The optimal management of precursor lesions such as gastric low-grade dysplasia is crucial in order to improve gastric cancer-related mortality. However, there are no universally accepted management guidelines regarding which lesions should be resected or should be monitored by follow-up visits.
Patients and methods
We retrospectively analyzed data from 1006 gastric low-grade dysplasia lesions that had been resected via endoscopic submucosal dissection. We also evaluated the endoscopic risk factors associated with upstage diagnosis from low-grade dysplasia to high-grade dysplasia or gastric cancer.
The mean age of our patients was 63.7 ± 9.1 years and 70.3% of our study population included men. The predominant location and gross type of lesions was the lower third of the stomach (78.6%) and the elevated type (57.8%), respectively. The rates of pathological concordance, upstage, and downstage diagnosis were 85.3, 12.1, and 2.6%, respectively. Multivariate analysis, after adjusting for age and sex, showed that a lesion size ≥ 10 mm (Odds ratio [OR] 2.231; p = 0.003), erythema (OR 7.315; p < 0.001), nodularity (OR 5.589; p < 0.001), depression (OR 3.024; p = 0.002), and erosion (OR 7.680; p < 0.001) were all factors significantly associated with upstage diagnosis. Furthermore, an increasing number of risk factors was associated with an increasing frequency of upstage diagnosis; if there were no risk factors, then there was no upstage diagnosis.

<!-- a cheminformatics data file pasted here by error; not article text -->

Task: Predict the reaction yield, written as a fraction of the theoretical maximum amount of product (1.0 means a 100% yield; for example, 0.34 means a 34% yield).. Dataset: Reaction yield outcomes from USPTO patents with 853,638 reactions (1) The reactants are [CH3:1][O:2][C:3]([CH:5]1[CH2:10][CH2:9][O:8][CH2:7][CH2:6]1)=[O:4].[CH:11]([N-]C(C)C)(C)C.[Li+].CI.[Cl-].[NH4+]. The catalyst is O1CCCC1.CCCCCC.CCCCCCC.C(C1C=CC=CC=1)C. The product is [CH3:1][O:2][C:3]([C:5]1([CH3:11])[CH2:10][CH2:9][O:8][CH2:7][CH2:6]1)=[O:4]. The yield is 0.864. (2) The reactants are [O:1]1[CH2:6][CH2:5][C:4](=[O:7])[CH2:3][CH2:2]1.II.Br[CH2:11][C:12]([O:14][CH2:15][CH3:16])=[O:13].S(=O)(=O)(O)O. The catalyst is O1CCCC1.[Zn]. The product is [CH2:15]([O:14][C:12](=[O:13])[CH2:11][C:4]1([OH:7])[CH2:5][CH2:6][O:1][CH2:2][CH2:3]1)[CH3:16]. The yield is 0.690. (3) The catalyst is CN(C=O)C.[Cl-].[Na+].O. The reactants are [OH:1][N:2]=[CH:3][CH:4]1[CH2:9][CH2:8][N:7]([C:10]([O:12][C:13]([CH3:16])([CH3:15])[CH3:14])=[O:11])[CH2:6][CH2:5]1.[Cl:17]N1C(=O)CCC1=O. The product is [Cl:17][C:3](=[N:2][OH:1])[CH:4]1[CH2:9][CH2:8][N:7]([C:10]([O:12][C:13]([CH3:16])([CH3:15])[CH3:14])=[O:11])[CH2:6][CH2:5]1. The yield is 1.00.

This study identified several risk factors that were significantly associated with the upstage diagnosis of gastric low-grade dysplasia: lesion size ≥ 10 mm and a variety of surface changes (erythema, nodularity, depression, and erosion). Our data indicate that if there is no evidence of these endoscopic risk factors, then regular follow-up may be considered, according to the patient's combined comorbid conditions.
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